Most of suburban Anchorage and Eagle River are near or abut the half-million acre Chugach Park which is something of a refuge for bears. Soltis lived in a subdivision above South Fork Eagle River, a known salmon stream regularly visited by grizzlies. He was hiking near the park when he was attacked and killed.
Many, possibly most, people hiking on the outskirts of Anchorage or Eagle River now tend to carry bear spray for protection. The spray is readily available in sporting goods stores and even at Costco in Anchorage. It is light to carry and requires little skill to use.
While state officials have disclosed very little information about the Soltis attack, former state wildlife biologist John Hechtel, an authority on bears, was willing to offer some views on deadly bear behavior.
“It’s a little bit more complicated than people think,” he said, noting that bears – like people – tend to have differing personalities. Most are shy and flee from humans. Some can be aggressive, and a few might be predatory.
He questioned the oft-recommended idea of playing dead when attacked by a sow grizzly with cubs, and particularly warned against playing dead before being attacked. “Play dead” with grizzlies has become a potentially dangerous mantra.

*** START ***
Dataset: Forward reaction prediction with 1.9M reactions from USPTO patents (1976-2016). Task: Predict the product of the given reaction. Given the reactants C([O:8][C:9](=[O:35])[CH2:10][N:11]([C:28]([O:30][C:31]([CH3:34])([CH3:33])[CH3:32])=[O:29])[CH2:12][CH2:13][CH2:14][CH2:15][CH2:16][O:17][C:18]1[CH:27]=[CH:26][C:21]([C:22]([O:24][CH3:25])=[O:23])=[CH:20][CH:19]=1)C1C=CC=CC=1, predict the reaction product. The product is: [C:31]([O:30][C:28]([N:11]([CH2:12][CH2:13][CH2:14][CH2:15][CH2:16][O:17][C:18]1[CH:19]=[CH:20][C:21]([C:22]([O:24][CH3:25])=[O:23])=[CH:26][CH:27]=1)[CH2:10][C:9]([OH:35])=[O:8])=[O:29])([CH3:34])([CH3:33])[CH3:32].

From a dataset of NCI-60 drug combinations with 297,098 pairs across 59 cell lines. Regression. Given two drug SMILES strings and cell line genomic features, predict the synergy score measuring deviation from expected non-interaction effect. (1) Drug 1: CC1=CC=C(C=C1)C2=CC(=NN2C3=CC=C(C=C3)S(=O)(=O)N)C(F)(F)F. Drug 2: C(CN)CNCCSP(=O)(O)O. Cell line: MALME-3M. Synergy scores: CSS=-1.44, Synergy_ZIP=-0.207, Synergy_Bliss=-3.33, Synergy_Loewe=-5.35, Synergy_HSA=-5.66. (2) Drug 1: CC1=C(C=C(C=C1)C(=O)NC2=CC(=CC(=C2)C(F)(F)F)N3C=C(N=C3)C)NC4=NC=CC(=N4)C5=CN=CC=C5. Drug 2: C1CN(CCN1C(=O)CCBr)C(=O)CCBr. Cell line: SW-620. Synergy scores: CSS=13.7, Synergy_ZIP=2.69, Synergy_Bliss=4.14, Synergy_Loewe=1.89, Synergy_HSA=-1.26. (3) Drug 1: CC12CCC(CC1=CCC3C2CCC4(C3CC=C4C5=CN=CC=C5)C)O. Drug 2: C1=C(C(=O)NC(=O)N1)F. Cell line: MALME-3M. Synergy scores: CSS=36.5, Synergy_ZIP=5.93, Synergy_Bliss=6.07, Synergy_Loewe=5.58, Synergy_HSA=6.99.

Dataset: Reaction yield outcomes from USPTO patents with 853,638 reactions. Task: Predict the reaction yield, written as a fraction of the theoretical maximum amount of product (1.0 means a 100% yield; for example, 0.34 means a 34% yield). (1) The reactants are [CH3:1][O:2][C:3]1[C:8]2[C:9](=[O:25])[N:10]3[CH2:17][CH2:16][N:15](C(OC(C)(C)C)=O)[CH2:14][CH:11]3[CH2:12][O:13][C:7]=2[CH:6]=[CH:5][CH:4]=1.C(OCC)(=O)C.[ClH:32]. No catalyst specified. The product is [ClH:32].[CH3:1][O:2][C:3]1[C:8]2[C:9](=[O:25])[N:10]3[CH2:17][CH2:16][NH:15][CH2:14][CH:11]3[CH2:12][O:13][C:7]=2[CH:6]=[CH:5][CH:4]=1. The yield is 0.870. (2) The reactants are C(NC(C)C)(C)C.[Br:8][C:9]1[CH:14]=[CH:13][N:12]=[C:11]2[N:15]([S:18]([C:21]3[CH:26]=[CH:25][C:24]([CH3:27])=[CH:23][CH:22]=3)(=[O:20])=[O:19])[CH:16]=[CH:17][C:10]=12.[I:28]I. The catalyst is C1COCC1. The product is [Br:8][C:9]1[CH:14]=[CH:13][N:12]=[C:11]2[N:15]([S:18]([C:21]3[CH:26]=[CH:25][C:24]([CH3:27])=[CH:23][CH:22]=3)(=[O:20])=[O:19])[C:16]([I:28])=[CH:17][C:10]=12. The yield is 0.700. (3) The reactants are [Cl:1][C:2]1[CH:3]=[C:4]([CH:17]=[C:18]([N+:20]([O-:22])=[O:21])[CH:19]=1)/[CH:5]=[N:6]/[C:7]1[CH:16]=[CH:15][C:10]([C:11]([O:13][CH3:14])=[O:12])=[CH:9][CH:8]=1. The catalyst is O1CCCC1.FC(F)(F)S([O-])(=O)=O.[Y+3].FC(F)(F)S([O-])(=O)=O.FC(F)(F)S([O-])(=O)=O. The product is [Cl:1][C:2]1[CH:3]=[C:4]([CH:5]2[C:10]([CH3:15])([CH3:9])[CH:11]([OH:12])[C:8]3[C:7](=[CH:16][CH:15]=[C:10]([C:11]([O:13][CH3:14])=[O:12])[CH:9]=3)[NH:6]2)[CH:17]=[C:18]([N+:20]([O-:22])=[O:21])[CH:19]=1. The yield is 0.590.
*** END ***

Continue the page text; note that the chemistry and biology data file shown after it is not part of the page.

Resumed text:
“Playing dead will work if you’re being attacked by a mother grizzly defending her cubs,” says the website of the Get Bear Smart Society. But the National Park Service was forced to warn hikers against playing dead after a bear attack in Denali National Park and Preserve in 2016.
A 28-year-old hiker and friends confronted by a young grizzly along a park trail made the mistake of dropping to the ground and playing dead even though they were carrying bear spray. When they hit the ground, the curious bear approached, scratched the woman, and then bit her. At that point, her two friends jumped to their feet and started throwing rocks, which drove the animal off, according to park service officials.
Hechtel suggested the Denali situation might have grown worse if the people continued to play dead. Herrero has classified “predatory bear attacks” as those in which a bear attacks someone, kills them and then feeds on the body or buries (caches) it with plans to feed on it later.
Hechtel says bear behavior is more complicated and notes cases where bears clearly did not kill people but later fed on their bodies as carrion.
“I don’t consider those predatory,” he said.